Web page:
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Deluca's a little shy on flavor

August 28, 2010|By Lisa Dupuy
(Cheryl A. Guerrero/News-Press )

Everything about the new Deluca's Deli in the Americana says "Italia." Strains of its lyrical language are bandied about over glass deli cases, products from Tuscany and Umbria scale its industrial metal shelving, and food offerings, like porchetta and capponata, are authentically Italian. Chef Piero Topputo is Italian as is owner Tancredi Deluca. Together with uber-developer Rick Caruso, Deluca also owns the neighboring Trattoria Amici, whose kitchen the deli shares.

Not to be confused with Dean & Deluca, the famous Manhattan eatery, Deluca's Deli set out to make a light and breezy eatery that serves hot and cold sandwiches, salads, artisan cheeses and pastas to go. They succeeded. The dishes use fresh produce, as well as locally made and ethically produced meats and cheeses. They seem healthfully low in fat and salt, but more often than not, also low in flavor.

But let me start with what is wonderful at Deluca's. The space, created by Caruso favorite Poon Design, is airy with high ceilings and a pleasing acoustic quality. There's an entire chalkboard wall for specials of the day. And the long wooden communal table creates a leisurely, European feel. It's a great place to enjoy their Insalata Caprese ($3.95/$7.25/$12.95 for small/medium/large) with its San Marzano tomatoes and fresh, creamy imported mozzarella. Or perhaps enjoy an afternoon "pick-me-up," the literal meaning of tiramisu. Deluca's tiramisu layers ladyfingers drenched in good espresso, gorgeous mascarpone cheese and whipped cream custard (no liquor in this one), and a sprinkling of fine cocoa with a texture like cashmere on the gullet ($4.95).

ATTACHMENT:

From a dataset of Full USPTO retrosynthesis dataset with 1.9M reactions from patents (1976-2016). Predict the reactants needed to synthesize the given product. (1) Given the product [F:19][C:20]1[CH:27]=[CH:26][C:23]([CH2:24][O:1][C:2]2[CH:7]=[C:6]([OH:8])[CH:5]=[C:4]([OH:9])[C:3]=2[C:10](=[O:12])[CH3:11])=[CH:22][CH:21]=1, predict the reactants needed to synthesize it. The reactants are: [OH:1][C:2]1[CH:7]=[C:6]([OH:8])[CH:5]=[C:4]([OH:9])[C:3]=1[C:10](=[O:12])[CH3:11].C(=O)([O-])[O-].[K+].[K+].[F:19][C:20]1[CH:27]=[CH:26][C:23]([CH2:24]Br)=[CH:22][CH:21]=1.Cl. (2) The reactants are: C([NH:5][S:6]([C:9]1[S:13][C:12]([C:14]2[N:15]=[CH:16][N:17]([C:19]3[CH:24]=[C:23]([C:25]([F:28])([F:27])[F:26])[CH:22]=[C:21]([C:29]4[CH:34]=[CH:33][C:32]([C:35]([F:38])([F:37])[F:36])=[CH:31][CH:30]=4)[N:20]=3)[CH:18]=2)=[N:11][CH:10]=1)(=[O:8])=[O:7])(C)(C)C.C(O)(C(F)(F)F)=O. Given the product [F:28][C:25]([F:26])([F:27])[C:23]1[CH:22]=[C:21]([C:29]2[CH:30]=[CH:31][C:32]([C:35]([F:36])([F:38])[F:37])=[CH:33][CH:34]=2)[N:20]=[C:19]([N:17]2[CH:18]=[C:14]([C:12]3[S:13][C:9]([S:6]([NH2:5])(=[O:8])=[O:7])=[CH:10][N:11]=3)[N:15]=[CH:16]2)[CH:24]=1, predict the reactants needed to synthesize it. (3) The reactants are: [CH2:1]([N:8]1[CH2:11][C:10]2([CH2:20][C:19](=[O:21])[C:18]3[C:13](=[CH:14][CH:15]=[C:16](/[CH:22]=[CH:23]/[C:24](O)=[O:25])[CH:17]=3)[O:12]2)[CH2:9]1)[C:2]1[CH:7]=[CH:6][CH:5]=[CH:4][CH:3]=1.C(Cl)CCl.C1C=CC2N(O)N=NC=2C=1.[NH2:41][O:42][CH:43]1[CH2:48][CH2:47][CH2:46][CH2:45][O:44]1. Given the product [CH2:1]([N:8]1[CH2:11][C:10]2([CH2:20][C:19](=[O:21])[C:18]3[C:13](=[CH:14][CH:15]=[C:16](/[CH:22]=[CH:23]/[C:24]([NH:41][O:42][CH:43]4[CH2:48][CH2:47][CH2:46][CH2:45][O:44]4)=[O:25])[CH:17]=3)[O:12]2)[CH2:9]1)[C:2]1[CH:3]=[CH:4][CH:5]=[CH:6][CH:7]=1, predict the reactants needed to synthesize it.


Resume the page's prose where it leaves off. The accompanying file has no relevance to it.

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If you're in a rush and need some items to go, choose a favorite dried pasta with either their pomodoro sauce ($3.50 for a half-pint) or white clam sauce ($14.95 for a pint). The simple pomodoro tomato sauce is dish-licking good with a perfect blend of sweetness and acidity. The clam sauce is chock full of fresh clams in a nicely seasoned white wine and olive oil base, though it is very runny and doesn't stick to the pasta. Finally, get a few slices of the Serrano ham ($11.25 per half-pound). It's Spanish, not Italian, so the chef must be into it, too. It is deep and dusty-tasting with a fabulous texture and a mysterious flavor way down in its basement (Black pepper? Aged balsamic?).

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